So, even if the initial product isn’t a perfect fit, you may have another offer that will be of interest to the buyer. And, in the best case scenario, the buyer will be interested in all products and features—thus helping you and your team reach your revenue goals faster.
6. Assuming the buyer arranged the meeting—Why did you ask me to talk with you today?
You may already know why the buyer set the meeting, but it doesn’t hurt to revisit the question to make sure you’re both on the same page.
7. Assuming you set the meeting—As I mentioned earlier, I’d like to share a few ideas that have helped our clients succeed in the X, Y, and Z areas. Before we get going, is there anything else might you like to cover?
It’s possible the buyer had something else in mind when they accepted the meeting with you. This question is a good way to check in before you start talking to ensure the meeting is valuable for both parties involved.
8. In your opinion, what needs to happen to improve or change your current situation?
Knowing your buyer’s perspective on their own situation and how they think it can be addressed will give you an idea of things like company culture, how receptive they’ll be to your ideas, and how to frame your solution or product.
9. What kind of opportunities do you see for improvement in this area?
This is a great question to uncover both aspirations and afflictions. By getting the buyer to articulate opportunities for improvement, they’re likely to talk about both the problems they have in this area and their vision of their ideal scenario
10. What have you done in the past to address this issue or to reach this goal?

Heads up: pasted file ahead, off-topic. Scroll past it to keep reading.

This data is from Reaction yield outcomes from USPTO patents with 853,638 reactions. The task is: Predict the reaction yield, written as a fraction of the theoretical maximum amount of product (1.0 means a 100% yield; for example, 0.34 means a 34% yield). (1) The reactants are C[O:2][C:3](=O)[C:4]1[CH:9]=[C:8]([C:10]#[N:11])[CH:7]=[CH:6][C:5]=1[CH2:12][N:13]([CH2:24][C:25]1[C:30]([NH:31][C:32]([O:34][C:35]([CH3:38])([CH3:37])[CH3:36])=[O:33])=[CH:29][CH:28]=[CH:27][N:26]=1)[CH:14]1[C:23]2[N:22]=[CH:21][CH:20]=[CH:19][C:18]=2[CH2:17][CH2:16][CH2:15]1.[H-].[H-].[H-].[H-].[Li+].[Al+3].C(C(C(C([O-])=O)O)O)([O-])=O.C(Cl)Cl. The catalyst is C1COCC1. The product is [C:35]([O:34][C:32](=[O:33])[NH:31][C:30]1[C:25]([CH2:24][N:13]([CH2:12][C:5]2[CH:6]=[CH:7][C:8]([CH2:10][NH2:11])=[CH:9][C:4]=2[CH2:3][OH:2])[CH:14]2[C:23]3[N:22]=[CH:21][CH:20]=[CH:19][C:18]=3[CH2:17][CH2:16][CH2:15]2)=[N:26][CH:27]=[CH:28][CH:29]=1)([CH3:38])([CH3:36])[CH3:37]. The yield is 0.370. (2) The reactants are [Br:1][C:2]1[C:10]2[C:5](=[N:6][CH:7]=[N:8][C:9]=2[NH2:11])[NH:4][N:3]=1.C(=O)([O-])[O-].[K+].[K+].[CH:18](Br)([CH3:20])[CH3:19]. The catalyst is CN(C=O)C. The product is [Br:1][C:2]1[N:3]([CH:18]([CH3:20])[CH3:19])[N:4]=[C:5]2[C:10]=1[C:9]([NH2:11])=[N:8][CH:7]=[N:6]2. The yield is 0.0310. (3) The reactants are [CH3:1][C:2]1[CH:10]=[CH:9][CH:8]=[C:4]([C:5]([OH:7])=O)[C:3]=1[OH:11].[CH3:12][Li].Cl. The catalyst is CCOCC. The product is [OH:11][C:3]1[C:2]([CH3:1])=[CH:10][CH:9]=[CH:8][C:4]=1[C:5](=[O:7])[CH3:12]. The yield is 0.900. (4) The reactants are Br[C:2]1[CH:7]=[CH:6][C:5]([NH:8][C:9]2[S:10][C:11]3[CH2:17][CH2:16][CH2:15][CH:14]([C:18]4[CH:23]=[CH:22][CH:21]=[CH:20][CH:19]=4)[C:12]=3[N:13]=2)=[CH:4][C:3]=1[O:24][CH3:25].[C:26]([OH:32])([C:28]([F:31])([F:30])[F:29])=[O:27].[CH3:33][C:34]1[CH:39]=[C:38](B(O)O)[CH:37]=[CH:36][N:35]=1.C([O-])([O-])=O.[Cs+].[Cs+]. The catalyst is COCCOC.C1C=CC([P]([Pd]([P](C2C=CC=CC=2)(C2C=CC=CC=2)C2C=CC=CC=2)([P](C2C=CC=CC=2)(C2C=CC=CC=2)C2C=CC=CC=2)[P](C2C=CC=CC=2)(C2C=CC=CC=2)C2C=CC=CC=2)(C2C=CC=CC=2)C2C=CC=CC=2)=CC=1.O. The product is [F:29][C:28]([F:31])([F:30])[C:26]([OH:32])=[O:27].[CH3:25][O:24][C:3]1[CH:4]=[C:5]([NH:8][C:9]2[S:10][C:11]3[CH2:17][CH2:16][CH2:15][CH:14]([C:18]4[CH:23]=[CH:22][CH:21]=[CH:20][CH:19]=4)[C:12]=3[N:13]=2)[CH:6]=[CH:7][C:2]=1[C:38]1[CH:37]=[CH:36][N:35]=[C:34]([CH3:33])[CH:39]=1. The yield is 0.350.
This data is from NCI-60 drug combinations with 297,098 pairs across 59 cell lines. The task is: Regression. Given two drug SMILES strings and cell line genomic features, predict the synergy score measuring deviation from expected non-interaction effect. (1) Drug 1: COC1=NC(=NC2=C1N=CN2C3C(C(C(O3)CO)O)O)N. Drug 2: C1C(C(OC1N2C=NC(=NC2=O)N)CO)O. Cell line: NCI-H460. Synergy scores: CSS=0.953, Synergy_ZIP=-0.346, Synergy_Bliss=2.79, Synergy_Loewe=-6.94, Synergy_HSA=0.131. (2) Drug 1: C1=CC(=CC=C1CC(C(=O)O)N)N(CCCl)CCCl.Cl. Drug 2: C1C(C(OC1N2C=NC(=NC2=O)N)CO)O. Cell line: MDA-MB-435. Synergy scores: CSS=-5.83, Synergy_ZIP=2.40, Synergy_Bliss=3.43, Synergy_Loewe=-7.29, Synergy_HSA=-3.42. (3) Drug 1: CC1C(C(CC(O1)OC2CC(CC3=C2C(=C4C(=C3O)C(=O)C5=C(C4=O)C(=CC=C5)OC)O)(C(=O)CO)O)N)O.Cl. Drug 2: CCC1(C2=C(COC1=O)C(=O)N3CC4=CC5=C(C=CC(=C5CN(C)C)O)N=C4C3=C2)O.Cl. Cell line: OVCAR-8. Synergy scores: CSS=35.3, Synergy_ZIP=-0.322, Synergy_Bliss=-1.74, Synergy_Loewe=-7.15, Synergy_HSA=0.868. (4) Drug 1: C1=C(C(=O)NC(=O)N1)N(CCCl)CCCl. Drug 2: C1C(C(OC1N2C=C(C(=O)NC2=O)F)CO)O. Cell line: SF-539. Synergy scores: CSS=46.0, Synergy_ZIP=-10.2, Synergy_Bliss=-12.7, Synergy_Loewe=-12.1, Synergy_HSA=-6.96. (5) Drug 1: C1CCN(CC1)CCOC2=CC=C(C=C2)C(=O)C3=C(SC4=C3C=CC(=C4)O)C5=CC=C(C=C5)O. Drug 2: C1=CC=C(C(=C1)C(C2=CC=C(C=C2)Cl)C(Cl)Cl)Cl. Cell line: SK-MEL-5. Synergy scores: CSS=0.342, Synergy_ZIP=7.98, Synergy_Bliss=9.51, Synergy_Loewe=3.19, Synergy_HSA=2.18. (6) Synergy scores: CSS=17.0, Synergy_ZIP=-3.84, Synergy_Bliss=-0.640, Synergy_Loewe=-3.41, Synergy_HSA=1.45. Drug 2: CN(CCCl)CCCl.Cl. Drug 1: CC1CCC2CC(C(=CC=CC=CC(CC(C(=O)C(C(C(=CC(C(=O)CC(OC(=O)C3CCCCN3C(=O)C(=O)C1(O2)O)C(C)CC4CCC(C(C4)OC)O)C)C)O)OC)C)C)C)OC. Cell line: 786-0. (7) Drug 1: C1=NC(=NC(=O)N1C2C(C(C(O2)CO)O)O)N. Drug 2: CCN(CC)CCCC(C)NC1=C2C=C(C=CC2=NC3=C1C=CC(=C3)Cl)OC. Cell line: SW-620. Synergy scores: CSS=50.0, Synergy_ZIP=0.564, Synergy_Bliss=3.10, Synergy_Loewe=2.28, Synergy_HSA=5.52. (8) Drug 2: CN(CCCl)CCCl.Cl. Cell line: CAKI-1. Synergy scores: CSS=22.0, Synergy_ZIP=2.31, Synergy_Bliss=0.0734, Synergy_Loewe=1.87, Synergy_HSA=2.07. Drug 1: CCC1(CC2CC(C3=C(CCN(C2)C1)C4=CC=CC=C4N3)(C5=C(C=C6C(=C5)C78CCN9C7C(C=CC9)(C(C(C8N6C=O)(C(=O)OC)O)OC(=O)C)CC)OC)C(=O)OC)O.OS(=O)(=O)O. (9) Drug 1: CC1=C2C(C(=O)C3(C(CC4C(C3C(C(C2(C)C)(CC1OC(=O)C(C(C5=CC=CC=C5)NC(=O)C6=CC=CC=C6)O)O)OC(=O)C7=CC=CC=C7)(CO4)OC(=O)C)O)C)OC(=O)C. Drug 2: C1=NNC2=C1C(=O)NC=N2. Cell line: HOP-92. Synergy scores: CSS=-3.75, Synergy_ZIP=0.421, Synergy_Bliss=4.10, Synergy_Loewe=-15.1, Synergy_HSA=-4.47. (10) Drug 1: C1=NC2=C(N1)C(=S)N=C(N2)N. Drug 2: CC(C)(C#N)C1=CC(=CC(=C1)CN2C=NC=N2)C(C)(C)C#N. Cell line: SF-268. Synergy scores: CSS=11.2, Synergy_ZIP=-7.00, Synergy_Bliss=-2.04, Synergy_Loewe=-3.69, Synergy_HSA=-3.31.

As you’re formulating a solution for your buyer, you don’t want to suggest something they have already tried and failed. Instead, want to build onto what they’re currently doing or change it altogether, neither of which you can do without this question.
And there you have it, our top 10 questions to uncover a buyer’s most important needs and goals. By focusing on both the buyer’s problems and their aspirations, you open up an entirely new discussion. By doing so you:
- Inspire buyers to think differently
- Bring value to the conversation
- Differentiate yourself from your competitors
- Uncover a broader set of needs, allowing you to propose a larger and more impactful solution set
These are all major factors in maximizing your sales opportunity win rate. And, ultimately, this approach can help you increase sales productivity to reach your goals faster and more efficiently without compromising your relationship with your buyers.
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About the author: Mike Schultz is a bestselling author of Rainmaking Conversations and Insight Selling, Director of the RAIN Group Center for Sales Research, and President of RAIN Group, a global sales training, and performance improvement company. He and RAIN Group have helped hundreds of thousands of salespeople, managers, and professionals in more than 73 countries transform their sales results and unleash their sales potential.